Is There Anywhere To Hide?
At times like this, although the VIX Chart, the Chicago Board of Options Exchange measure of implied volatility on the near term action of the S & P 500, was registering an 18—though things felt like it should have been higher—investors want to know where they can go to either hold on, buy or sell the things they already have, and not get burned-- or get burned further. While there are many strategies that can be used in times like these, they vary in complexity and effectiveness. One of the strategies in the face of volatility is not even usually thought of as a strategy, but it can help investors. That's investing in dividends.
It's important to remember there are all kinds of cross-currents in these markets, much more than Euro debt or the throwdown in Washington. We are in the beginning of earnings season where companies are reporting their second quarter performances. While this has been pushed to the backdrop, it is part of the giant economic puzzle that the market is trying to get a feel for to determine where the second half of the year might go. If investors are, for example, buying Netflix (Nasdaq: NFLX) stock as it touches its new highs, they are going to have to deal with the underlying volatility with the potential wild swings we might see in overall market action. Even sophisticated investors who utilize multiple hedging techniques can get caught when one current, the trending stock, clashes headlong with another, a downward market on some Euro news, or even Euro rumors.
Even The Pros Have Trouble
It gets more complicated. Even savvy star professional investors such as John Paulson, who's built his Paulson Fund into a nearly $40 billion size by making terrific moves, run into difficulties in a market like this. Hedge fund investor Paulson made his reputation on his prescient bet on subprime mortgage and followed that up with a call on buying the wounded big banks which worked out initially well. Recently? Not so well. Supposedly, Paulson has dumped a large chunk of his Bank of America (NYSE: BAC) holdings as its fundamental problems with mortgages proved again worse than previously thought, and another major holding, Citigroup (NYSE: C), hasn't had the rebound many thought it would. Given that the two major worries revolve around debt, financials and banks, those stocks or that sector doesn't appear to be a good place to be.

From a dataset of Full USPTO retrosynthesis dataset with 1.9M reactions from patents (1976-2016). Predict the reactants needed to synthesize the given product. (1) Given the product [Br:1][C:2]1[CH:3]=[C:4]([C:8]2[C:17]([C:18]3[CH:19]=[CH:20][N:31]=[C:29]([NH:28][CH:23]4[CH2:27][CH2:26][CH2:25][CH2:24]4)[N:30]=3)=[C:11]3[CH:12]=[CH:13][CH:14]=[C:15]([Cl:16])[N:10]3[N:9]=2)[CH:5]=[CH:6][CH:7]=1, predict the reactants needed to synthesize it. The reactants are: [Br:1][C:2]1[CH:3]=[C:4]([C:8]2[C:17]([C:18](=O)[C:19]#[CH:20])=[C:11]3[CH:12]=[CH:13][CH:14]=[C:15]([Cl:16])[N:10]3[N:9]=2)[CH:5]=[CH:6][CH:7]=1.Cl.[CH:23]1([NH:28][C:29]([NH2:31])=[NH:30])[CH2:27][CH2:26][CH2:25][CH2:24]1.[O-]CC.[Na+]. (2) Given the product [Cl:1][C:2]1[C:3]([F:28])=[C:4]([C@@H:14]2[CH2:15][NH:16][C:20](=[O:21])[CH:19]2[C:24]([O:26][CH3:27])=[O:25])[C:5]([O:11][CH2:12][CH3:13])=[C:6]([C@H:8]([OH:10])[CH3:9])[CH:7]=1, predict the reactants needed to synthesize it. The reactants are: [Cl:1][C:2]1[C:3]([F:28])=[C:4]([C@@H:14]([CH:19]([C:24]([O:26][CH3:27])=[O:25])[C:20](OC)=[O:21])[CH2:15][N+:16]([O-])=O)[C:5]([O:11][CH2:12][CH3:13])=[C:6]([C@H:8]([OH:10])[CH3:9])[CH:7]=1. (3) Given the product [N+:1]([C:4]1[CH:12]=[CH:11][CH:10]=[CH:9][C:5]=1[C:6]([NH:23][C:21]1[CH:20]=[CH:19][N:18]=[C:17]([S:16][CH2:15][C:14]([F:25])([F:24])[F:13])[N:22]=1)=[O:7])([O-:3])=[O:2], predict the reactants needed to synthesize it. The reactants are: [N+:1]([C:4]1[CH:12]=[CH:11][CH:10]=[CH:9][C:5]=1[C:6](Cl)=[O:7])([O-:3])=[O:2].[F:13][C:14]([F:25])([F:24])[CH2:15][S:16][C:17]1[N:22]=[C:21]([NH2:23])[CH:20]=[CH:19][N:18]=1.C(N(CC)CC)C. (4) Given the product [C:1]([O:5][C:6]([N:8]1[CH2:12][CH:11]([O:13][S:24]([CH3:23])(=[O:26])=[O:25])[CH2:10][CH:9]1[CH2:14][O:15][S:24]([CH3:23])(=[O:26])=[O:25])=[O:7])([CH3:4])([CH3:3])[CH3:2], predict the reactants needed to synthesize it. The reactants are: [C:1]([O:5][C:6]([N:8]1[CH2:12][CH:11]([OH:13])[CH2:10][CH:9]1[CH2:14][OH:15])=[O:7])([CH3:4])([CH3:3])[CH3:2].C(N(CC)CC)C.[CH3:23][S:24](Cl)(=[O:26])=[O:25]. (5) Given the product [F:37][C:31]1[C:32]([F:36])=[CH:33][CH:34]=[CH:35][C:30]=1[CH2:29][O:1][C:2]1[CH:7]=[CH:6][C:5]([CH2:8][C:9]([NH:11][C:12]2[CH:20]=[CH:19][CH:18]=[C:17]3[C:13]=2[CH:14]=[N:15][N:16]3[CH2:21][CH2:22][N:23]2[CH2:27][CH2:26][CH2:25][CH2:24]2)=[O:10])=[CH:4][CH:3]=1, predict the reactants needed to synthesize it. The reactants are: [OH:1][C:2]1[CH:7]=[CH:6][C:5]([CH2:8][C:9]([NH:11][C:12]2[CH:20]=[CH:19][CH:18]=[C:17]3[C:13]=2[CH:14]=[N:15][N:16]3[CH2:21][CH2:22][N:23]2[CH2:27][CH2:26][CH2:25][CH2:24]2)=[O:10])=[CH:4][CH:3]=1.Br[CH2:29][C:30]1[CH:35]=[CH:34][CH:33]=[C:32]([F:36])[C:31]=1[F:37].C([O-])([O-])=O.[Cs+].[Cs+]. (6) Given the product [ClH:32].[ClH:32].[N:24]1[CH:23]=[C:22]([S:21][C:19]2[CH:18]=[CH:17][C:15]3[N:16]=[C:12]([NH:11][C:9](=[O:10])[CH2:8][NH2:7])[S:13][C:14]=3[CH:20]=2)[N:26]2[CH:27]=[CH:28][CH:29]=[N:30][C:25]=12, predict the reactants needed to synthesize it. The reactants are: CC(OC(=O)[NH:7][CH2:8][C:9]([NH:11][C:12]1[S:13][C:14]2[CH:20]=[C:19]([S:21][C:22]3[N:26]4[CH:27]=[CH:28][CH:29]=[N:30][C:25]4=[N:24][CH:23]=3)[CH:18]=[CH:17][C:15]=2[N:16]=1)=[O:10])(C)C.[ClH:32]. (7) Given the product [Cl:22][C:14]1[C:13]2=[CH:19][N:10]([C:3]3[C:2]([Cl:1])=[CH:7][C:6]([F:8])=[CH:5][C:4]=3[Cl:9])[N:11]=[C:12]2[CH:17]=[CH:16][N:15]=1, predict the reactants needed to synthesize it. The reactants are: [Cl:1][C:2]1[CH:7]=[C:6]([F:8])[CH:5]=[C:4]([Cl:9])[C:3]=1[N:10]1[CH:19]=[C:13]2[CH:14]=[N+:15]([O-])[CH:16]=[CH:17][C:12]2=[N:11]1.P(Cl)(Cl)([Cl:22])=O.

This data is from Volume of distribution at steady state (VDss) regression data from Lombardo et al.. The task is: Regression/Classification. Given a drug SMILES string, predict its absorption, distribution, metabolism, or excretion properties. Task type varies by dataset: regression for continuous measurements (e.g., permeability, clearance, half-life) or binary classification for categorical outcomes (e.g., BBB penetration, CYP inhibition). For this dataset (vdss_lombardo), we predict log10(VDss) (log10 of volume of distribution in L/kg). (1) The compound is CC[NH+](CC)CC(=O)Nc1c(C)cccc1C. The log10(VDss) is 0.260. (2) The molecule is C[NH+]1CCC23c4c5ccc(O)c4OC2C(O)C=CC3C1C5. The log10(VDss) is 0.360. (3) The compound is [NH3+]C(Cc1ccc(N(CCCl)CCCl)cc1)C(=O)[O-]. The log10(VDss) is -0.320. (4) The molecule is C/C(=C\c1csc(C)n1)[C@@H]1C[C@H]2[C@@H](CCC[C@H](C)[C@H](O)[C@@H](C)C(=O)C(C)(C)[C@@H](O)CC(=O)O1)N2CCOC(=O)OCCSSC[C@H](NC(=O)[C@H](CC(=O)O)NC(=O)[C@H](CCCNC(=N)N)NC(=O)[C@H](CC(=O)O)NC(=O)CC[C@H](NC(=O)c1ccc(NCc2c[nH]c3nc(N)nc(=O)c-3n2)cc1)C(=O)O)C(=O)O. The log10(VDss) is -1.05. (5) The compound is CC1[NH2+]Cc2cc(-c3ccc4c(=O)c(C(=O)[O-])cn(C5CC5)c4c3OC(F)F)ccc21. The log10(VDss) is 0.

Fundamentals Not Always Enough
While many observers have rightly questioned the fundamentals of a high-flyer like Netflix –as in how will it stave off increasing competition? Or the banks--their balance sheets are only improved compared to how terrible they were—what about investors in stocks of duller companies or companies which are doing well? As you know-- and we investors learn from bitter experience-- every market takedown sends down the good with bad, it's only a measure of how much. So if you're a conservative investor and don't care to play with Netflix or in the fast-falling IPO space, and if you only have passing interest in what the hedge funds are doing, but you own things like Procter & Gamble (NYSE: PG) or Hershey's (NYSE: HSY) or 3M (NYSE: MMM), you're still going to feel some pain.
Dividends Can Help
There is of course little solace in collecting a 3% dividend while your stock travels south with a 25% share price drop, that's a given. There is, however, on second look, something of a potential silver lining in the dividend arena. As awful as it sounds, when the bottom fell out of the S & P 500 in March, 2009, with what ultimately was a more than 40% drop in the average, P& G dropped only half as much, to 20%. Furthermore, the stock climbed back into positive territory much quicker—though admittedly, not quickly-- than the S & P, as P & G clawed back to its previous levels over a year faster than the S & P did.
Investors might object and say it would have been better to get out of the market altogether, or sell ahead of the crash and buy back in and so on—all true enough—but we are dealing with real-world investing situations here, how investors actually buy and sell, not a theoretical academic model. Fact: If you were holding P & G stock for the long term, you bounced back far faster than the S & P did. Don't forget you were collecting dividends also, which remained in full force. Another real-world strategy might have been to add to your position after the carnage, when prices were opportunities to buy in at bargain rates. Again, sometimes that's easier to see in retrospect.
Don't Overlook Dividends
The investing takeaway is that while dividends aren't protection which make you somehow invulnerable to the vicissitudes of the market, sometimes they can be judiciously employed to dampen the blows. Even shorter term investors who depend on dividend cash as ready income still receive that cash from the greatest of dividend payers in times of crisis. It's just another thing to consider, the value of dividend stocks.
What Most Investors Want Right Now
A recent in-depth survey of a group of investors hurt in the 2008 stock market meltdown revealed three necessary characteristics of stocks that would get them back in the market.
To see what those characteristics are, and to discover how we found the exact stocks that met all criteria (and produced an overall return of 62% the next year), click HERE!
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